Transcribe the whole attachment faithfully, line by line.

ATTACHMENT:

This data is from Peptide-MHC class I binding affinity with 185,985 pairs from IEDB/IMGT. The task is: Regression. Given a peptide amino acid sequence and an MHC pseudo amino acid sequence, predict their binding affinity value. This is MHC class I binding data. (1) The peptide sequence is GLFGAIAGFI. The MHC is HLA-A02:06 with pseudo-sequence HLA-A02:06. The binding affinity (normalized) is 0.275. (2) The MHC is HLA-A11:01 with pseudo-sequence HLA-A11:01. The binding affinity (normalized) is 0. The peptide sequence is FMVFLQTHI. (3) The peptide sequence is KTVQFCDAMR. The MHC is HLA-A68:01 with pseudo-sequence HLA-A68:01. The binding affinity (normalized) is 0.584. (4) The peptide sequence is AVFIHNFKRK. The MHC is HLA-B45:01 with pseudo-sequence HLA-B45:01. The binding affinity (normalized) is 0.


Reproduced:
This data is from Peptide-MHC class I binding affinity with 185,985 pairs from IEDB/IMGT. The task is: Regression. Given a peptide amino acid sequence and an MHC pseudo amino acid sequence, predict their binding affinity value. This is MHC class I binding data. (1) The peptide sequence is GLFGAIAGFI. The MHC is HLA-A02:06 with pseudo-sequence HLA-A02:06. The binding affinity (normalized) is 0.275. (2) The MHC is HLA-A11:01 with pseudo-sequence HLA-A11:01. The binding affinity (normalized) is 0. The peptide sequence is FMVFLQTHI. (3) The peptide sequence is KTVQFCDAMR. The MHC is HLA-A68:01 with pseudo-sequence HLA-A68:01. The binding affinity (normalized) is 0.584. (4) The peptide sequence is AVFIHNFKRK. The MHC is HLA-B45:01 with pseudo-sequence HLA-B45:01. The binding affinity (normalized) is 0.